Editorial Note: The seroprevalence of HIV in patients treated in emergency departments has been described previously (2,3). However, the seroprevalence in persons who have had an out-of-hospital cardiac arrest and received CPR in the field has not been characterized. In this report, the overall seroprevalence in such persons in Seattle was relatively low, and serologic evidence of HIV infections was not detected among women or among men aged greater than or equal to 55 years. Although HIV seroprevalence was highest in men known to have been injecting-drug users, information suggesting this or other potential risk factors for HIV infection was not available to persons who provided assistance to many of the patients in this study.

Under nontraumatic circumstances, the risk for HIV transmission would be expected to be low for persons initiating CPR, since CPR does not usually create the potential for parenteral or mucous membrane exposures to blood (4-6). HIV transmission has not been reported in paramedics or EMTs who have been exposed to infected persons during out-of-hospital cardiac arrest.

The risk for occupationally acquired HIV infection is likely to be similar for emergency medical service personnel who may be exposed to blood splashes or who must use sharp instruments or medical devices during out-of-hospital resuscitations and for health-care workers who provide the same type of care for HIV-infected patients in the hospital (7-9). Because HIV-infection (as well as hepatitis B and other bloodborne pathogen) status is unknown for most persons who have an out-of-hospital cardiac arrest (2,3,7), emergency medical service personnel should adhere to universal precautions during resuscitation attempts (7-9).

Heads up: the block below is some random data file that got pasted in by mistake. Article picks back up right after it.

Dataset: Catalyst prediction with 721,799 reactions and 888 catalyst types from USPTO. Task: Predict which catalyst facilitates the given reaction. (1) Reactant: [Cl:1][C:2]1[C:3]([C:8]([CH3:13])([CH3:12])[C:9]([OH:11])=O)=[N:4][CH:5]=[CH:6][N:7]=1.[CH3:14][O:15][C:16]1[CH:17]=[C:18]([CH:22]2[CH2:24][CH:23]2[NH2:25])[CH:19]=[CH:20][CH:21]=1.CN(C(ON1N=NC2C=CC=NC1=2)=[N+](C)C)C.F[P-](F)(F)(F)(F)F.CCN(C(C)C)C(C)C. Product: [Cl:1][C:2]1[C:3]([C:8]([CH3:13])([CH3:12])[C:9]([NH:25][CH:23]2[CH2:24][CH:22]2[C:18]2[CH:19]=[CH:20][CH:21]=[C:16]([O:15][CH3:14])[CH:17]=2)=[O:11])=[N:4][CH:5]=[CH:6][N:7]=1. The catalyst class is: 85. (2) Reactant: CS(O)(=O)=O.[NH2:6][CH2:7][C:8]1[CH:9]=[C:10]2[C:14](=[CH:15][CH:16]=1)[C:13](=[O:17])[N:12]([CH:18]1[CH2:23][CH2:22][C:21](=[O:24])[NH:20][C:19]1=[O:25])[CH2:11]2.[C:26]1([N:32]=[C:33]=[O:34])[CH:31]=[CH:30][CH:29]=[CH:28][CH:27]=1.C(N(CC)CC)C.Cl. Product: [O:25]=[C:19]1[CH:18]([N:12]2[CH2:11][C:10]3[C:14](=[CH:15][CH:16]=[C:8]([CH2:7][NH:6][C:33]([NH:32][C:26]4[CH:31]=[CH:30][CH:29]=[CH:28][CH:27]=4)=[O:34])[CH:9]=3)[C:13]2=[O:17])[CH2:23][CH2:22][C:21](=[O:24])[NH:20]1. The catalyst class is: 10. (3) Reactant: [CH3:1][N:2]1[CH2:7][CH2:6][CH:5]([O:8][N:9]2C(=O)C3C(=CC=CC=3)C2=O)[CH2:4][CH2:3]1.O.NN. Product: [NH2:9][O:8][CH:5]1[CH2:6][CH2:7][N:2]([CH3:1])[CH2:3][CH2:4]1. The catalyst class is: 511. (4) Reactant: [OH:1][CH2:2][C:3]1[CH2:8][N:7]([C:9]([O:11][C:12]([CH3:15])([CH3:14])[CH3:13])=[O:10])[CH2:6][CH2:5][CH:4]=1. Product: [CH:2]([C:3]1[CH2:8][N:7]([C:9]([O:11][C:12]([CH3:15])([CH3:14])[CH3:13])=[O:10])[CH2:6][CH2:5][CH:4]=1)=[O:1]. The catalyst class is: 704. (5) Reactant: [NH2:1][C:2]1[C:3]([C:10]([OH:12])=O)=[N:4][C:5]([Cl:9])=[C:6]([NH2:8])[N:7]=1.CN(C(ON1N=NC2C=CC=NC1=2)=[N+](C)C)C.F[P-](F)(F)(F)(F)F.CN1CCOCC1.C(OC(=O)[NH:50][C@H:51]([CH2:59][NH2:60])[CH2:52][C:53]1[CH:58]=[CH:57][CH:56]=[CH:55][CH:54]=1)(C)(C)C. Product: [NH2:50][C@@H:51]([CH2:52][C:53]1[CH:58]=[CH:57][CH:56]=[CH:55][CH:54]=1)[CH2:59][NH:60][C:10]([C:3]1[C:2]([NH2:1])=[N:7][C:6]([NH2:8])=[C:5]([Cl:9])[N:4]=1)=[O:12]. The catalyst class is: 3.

References

  1. CDC. Interpretation and use of the Western blot assay for serodiagnosis of human immunodeficiency virus type 1 infections. MMWR 1989;38(no. S-7).

  2. Kelen GD, Fritz S, Qaqish B, et al. Unrecognized human immunodeficiency virus infection in emergency department patients. N Engl J Med 1988;318:1645-50.

  3. Baker JL, Kelen GD, Silvertson KT, Quinn TC. Unsuspected human immunodeficiency virus in critically ill emergency patients. JAMA 1987;257:2609-11.

  4. Saviteer SM, White GC, Cohen MS, Jason J. HTLV-III exposure during cardiopulmonary resuscitation (Letter). N Engl J Med 1985;313:1606-7.

  5. Goebel F-D, Zoller WG, Erfle V, Hehlmann R. Resuscitation of patients with AIDS: risk of HIV transmission. AIDS-Forschung 1988;5:277-8.

  6. Bolon T, Patrone-Reese J, Dearmas L, Fayne T, Tulsie N. Reported, self-perceived, serious body fluid exposures among emergency medical technicians, paramedics, and firefighters (Abstract). Vol 2. VI International Conference on AIDS, San Francisco, June 20-24, 1990:417.

  7. CDC. Recommendations for prevention of HIV transmission in health-care settings. MMWR 1987;36(no. 2S).

  8. CDC. Update: universal precautions for prevention of transmission of human immunodeficiency virus, hepatitis B virus, and other bloodborne pathogens in health-care settings. MMWR 1988;37:377-82,387-8.

  9. CDC. Guidelines for prevention of transmission of human immunodeficiency virus and hepatitis B virus to health-care and public-safety workers. MMWR 1989;38(no. S-6).